KISSS The Kinship International Strategy on Surveillance and Suppression
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towards a tags*onomy of surveillance
addressing classificatory systems in current surveillance practice


Working group led by paula roush addressing classificatory systems in current surveillance practice with a special focus on electronic tagging of life (human and animal) and commodities. The working session for the KISSS launch at the Whitechapel Gallery, was preceded by a power point presentation on electronic tagging. during which paula presented images of Marion Manesta Forrester starring in Bowville.

Bowville is a performative documentary fictionalising the bio-political in electronic tagging. The piece documents the networked performance during which Marion Manesta Forrester was electronically tagged and had three days to win her citizenship to Bowville.

For the exhibition at the Conical Gallery, the installation of Bowville's documentation, linking the origins of the State's photographic surveillance of women to current use of geo-tagging, is complemented by projects exploring artists’ subversions and counter practices of surveillance.

Psychological Art Circus'[>] two year conceptual itinerary using Josef B's seminal case history of Fraulein Anna O as a runic guide toward unique live actions is presented in the dvd documentation of their work.

Maria Kheirkhah’s[>]
work on bio-data ‘evidence 1' consists of 25 blood samples from individuals with different status and ethnic backgrounds that you need to watch closely through a magnifying glass. Each blood sample is tagged with the owner’s cv but not in the correct order, deliberately confusing the identification process through an arbitrary database. The accompanying skulls of a fictional individual further amplify this process of misidentification.

Suzana Rezende’s[>] project WARCHALKING proposes chalk molded in the shape of warchalk tags. Her silver boxes bring people hunting for open nodes into closer contact with wireless networks. Jewellery facilitating the tagging process…

Eva Rudlinger’s Moving Mirrors are part of POLAR installation reflecting on movement and memory. As they move in circular motion, the mirrors survey the space without leaving a trace. Mimicking surveillance without recording it, they reflect each other from different angles creating a space within a space. Foucault wrote about the mirror as a mixed space between utopia and heterotopia. ” It makes this place that I occupy at the moment when I look at myself in the glass at once absolutely real, connected with all the space that surrounds it, and absolutely unreal, since in order to be perceived it has to pass through this virtual point which is over there.”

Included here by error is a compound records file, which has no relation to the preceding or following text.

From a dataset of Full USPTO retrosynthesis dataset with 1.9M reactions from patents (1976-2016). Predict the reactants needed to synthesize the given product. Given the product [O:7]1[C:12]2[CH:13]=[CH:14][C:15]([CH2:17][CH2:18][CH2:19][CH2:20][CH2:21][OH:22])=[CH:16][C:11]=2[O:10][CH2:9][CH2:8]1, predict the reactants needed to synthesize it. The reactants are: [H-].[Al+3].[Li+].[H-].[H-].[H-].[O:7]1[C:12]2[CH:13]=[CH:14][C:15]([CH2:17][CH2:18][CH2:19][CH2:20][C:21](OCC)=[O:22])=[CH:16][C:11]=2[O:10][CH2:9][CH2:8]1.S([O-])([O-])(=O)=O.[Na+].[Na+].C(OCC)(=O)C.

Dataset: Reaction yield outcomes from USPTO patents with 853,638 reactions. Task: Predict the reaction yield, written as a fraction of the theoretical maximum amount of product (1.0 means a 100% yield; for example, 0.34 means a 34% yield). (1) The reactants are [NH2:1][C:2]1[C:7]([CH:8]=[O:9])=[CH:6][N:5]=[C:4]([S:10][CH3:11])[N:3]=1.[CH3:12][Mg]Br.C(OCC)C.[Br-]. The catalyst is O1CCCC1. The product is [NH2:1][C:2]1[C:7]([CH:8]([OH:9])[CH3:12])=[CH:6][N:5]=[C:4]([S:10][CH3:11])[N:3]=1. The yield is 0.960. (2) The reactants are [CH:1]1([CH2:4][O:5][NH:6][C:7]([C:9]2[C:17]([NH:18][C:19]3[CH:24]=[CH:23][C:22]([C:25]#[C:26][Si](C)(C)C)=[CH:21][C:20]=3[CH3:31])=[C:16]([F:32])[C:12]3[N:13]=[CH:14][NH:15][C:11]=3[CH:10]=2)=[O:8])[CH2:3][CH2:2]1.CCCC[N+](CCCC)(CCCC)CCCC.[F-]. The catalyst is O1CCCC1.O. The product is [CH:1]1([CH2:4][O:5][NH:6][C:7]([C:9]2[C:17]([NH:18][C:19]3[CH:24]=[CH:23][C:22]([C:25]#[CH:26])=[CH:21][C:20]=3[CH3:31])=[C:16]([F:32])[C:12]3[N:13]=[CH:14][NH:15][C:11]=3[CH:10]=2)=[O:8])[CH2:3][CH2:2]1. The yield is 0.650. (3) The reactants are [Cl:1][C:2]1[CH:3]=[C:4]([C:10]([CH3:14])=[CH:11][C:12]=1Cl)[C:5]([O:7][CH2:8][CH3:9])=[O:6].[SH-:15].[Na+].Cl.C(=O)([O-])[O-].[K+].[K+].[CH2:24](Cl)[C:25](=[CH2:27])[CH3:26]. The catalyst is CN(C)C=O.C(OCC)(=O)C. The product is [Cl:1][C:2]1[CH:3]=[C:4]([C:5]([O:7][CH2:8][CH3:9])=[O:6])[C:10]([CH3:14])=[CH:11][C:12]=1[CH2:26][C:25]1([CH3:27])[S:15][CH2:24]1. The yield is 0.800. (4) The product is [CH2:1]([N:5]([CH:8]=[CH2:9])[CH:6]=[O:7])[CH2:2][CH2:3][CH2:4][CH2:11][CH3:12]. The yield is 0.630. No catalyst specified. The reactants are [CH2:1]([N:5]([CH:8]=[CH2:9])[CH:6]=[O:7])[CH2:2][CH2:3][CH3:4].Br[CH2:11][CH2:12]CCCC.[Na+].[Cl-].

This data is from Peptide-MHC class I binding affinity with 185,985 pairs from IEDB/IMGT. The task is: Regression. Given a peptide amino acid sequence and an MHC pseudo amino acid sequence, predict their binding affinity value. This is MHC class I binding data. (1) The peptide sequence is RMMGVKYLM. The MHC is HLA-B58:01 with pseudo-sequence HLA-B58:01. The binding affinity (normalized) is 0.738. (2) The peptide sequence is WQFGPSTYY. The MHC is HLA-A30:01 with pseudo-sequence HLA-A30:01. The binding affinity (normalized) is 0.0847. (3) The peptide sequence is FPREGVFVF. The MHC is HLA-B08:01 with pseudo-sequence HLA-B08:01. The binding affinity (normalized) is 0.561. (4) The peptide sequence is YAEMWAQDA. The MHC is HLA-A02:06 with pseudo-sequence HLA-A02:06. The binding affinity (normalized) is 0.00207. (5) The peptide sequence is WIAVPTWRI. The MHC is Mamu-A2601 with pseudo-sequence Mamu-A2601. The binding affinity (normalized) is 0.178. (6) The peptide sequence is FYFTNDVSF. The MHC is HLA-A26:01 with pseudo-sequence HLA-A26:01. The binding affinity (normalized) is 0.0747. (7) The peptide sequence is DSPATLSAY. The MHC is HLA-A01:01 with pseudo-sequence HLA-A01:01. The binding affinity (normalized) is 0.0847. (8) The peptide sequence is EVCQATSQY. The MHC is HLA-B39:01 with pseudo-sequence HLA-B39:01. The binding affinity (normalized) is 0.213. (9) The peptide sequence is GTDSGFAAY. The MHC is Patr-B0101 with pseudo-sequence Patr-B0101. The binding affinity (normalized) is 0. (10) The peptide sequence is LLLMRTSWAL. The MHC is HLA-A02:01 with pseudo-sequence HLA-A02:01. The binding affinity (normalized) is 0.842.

During the romantic period the national survey began to order the land and cartography as well as classification of clouds in meteorology began. Surveyor and the romantic tourist gained an objective representation of space without the interference of engagement with the terrain. The mapping of a perfect spot to view the landscape as an object became value for use.

Emma Wolukau-Wanambwa's [>] 'A Short Video About Tate Modern' (2005) is a response to questions of visibility and voice within a British art museum

Reinhard Krehl, Silke Steets and Jan Wenzel's
[>] present Leipzig Protest Atlas (July 2005). Spatially speaking, protest is a form of action that normally does not posses its own space, but temporarily penetrates into the spaces of the other / the powerful. There it abrogates rules, creates conflicts and afterwards disappears again on this location. To put it in different words: protest is something performative. It becomes visible only if it takes place. "Leipzig Protest Atlas" maps spatial and temporal dimensions of local protest.